OpenDNS Reaches Milestone in DNS Services
Internet infrastructure and services company OpenDNS has reached a major landmark by snagging one percent of all Internet users worldwide, according to analytics firm Quantcast.
While it doesn't sound like very much, that adds up to 18 million global users, and given that most organisations get their DNS services from their ISPs, OpenDNS is the largest single provider of DNS services. Furthermore, its use has doubled in the past year, despite the emergence of a powerful new competitor after Google launched its own DNS service last December.
According to Allison Rhodes, OpenDNS's director of marketing, the growth in customers has been "stealthy and consistent" around the world, ever since the company's 2006 launch. The company's progress was not knocked off course by the Google announcement, quite the reverse in fact. "The launch of Google DNS absolutely raised awareness about DNS in general. We saw a surge in growth immediately following Google's announcement. We saw Google's introduction of its DNS service as a very positive thing for OpenDNS," she said.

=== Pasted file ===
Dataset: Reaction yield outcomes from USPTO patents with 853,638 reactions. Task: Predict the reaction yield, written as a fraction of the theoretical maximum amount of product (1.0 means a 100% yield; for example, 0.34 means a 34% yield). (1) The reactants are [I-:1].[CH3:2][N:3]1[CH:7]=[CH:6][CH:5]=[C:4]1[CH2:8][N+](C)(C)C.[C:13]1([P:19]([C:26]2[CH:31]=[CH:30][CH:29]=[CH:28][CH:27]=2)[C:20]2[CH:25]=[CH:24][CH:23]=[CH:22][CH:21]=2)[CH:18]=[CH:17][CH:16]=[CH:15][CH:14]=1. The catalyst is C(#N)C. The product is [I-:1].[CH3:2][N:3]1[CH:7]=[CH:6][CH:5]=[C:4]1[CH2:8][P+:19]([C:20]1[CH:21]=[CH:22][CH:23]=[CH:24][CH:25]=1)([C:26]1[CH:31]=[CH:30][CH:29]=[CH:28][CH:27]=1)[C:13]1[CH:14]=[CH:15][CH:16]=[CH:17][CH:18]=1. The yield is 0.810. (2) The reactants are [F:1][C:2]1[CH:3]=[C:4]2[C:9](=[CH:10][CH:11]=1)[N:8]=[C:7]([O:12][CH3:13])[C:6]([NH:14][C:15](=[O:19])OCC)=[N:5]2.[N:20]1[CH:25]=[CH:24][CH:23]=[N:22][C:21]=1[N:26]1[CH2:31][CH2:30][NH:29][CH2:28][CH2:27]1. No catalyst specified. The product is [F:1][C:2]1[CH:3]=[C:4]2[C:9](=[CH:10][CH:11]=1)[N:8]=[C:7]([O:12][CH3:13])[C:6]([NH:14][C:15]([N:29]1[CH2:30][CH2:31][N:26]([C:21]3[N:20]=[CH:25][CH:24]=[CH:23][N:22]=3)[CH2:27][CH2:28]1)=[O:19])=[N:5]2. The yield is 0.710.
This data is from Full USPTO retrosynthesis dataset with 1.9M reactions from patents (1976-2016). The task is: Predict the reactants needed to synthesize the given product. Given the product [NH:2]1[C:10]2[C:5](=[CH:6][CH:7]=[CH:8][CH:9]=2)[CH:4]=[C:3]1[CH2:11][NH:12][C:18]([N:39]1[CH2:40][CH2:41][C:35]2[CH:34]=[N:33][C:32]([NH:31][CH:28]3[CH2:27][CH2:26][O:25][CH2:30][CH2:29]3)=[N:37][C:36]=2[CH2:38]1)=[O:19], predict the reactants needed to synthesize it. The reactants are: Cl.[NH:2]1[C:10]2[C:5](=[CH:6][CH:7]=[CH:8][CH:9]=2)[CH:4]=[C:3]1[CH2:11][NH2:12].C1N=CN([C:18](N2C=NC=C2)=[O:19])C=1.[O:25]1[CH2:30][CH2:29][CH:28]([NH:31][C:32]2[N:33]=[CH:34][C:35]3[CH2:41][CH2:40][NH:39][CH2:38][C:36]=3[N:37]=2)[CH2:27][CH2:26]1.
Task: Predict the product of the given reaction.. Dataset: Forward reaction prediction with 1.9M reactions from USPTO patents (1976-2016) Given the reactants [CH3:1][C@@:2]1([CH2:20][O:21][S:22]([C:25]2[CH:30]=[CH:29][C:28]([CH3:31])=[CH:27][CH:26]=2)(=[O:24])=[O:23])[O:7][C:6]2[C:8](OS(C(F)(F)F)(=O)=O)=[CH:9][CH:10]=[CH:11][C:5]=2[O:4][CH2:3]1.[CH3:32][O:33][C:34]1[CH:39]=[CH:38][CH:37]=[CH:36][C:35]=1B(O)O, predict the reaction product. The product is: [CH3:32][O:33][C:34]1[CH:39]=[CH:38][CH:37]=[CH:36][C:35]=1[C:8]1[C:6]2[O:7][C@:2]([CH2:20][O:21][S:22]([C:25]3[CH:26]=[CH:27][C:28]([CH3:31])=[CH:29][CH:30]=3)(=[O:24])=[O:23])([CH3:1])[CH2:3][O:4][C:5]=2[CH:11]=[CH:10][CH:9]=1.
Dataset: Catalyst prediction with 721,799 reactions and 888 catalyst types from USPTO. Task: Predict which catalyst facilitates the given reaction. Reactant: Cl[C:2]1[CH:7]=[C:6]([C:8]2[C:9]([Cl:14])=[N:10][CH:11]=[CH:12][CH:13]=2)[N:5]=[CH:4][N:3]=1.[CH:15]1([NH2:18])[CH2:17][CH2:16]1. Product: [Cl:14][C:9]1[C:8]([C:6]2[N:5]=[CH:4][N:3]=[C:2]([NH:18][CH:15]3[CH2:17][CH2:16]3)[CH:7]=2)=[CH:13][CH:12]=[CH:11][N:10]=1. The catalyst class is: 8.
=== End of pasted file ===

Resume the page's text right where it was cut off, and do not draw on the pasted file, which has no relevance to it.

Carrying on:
OpenDNS is used particularly by organisations looking for additional security and better web content filtering. It numbers 25,000 schools among its customers. The recently expressed concerns about social media sites, has helped drive up those numbers. "OpenDNS is the easiest way for parents to create a controlled, safer Internet experience in their household. We have a high adoption in the UK among parents looking to keep kids safe online and we attribute it to that reason," said Rhodes.
The company is looking forward to further strong growth in the coming year, despite the continuing lack of awareness about the need to change DNS providers. Rhodes remains optimistic however. "We have no reason to believe our growth won't continue to climb at the current rate, or even faster. Our user count has more than doubled in the past year and as awareness spreads about the value of safer, more reliable DNS service, we fully expect that growth to move toward 2 percent of the world's Internet users," she claimed.